Harnessing the power of minutes and agendas in the construction industry

batch-books-document-357514.jpg

When it comes to new construction projects, knowing any of the relevant information early on can mean the difference between winning and losing the contract among general contractors and vendors.

Traditionally, this relevant information makes its way across the networks of general contractors and vendors, but by the time it is common knowledge, it’s already too late.

That’s where the power of local government meeting minutes and agendas come in.

Before any wild construction plans are allowed to begin, they must first be discussed and approved by local municipalities. These discussions take place during public meetings for city, village, township, county, or school boards.

For example, people who live in the suburbs want things to look a certain way, especially when it comes to their neighborhoods.

Let’s say Mickey D’s wanted to pop a squat next to our house in the middle of our street. That’d just be madness, right? Every board member at the meeting would shoot down that request before you could say “I’m lovin’ it.”

Because everyone has to go to the city to do just about anything, Curate is at the bottleneck of upcoming construction projects, and our technology catches these projects by flagging keywords such as zoning or conditional use permit.

In fact, back in April 2017, Taralinda and Dale noticed several hits for keywords indicating water engineering projects — such as the word wastewater — in minutes for small communities of Mount Pleasant and Sturtevant. They knew these communities must be gearing up for increased wastewater needs for their business parks.

They also knew Foxconn, $10 billion manufacturing facility, was coming to the U.S.

While everyone around the country wanted to know where this 1,000-acre campus would call home, however, no one had a clue of how to guess.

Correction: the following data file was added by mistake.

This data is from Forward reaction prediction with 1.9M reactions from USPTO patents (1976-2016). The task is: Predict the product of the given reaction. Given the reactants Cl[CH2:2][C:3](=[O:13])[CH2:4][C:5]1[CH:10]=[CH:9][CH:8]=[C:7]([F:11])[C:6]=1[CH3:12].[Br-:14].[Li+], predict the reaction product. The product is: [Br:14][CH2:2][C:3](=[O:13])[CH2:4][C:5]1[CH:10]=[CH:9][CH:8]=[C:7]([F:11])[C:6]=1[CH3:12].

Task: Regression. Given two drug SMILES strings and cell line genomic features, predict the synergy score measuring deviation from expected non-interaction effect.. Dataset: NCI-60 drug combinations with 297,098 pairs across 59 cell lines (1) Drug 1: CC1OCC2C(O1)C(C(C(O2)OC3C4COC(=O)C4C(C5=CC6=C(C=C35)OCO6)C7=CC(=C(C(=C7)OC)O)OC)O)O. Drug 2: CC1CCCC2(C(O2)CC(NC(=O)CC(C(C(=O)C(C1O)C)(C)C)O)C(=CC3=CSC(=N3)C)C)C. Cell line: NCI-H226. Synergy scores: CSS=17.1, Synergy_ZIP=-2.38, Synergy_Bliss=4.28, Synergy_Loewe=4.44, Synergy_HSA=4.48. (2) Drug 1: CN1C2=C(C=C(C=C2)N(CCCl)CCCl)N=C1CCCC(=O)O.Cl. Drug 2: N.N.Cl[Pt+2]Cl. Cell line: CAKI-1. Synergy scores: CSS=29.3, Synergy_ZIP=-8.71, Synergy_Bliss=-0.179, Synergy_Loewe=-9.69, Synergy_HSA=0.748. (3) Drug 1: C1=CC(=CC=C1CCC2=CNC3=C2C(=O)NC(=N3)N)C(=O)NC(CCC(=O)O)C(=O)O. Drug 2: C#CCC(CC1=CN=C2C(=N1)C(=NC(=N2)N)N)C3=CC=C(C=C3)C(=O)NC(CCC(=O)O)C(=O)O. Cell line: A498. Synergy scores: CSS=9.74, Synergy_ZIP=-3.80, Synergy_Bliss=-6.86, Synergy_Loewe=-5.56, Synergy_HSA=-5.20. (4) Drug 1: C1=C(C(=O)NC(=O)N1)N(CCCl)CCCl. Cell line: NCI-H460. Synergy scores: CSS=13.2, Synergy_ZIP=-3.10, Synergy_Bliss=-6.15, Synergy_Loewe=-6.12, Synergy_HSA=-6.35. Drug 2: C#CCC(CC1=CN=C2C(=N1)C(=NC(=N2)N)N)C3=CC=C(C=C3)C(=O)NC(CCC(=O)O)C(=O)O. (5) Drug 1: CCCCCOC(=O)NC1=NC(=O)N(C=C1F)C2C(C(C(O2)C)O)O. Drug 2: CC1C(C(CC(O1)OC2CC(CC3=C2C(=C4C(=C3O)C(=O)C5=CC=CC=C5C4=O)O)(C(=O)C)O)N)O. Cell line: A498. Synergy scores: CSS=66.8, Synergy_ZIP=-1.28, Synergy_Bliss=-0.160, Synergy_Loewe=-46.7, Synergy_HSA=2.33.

But Taralinda and Dale did.

By noticing these keywords hinting at major engineering restructuring — and even keywords hinting at increased real-estate development to accommodate the influx of a new workforce — in the communities’ meeting minutes, they were able to put the pieces together.

With the possibility of building a facility that uses millions of gallons of water per day, it’s no surprise they were able to make the connection months in advance.

While Foxconn seems to be a poster child for the power of Curate, it’s not just the corporate giants our software catches in the act of plotting out their next project.

We’re also catching medium and small-scale projects that (1) don’t get any build up by the press and that (2) not a lot of people, especially industry competitors,  know about.

By looking at the minutes and agendas, we’re able to pull all this “half-baked” information together and present valuable insight — such as the name of architects involved or location of a proposed certified survey map request by a new developer — for general contractors seeking these opportunities.

And because we pull information every week, we’re also able to track the progress of projects over time and gather competitor intel, both of which are well recorded and updated in municipality documents.

Needless to say, minutes and agendas are goldmines of uncommon knowledge that our software is able to extract for general contractors and vendors. With this information, they’ll know exactly who to strike up their next project-seeking conversation with and, hopefully, win that next contract.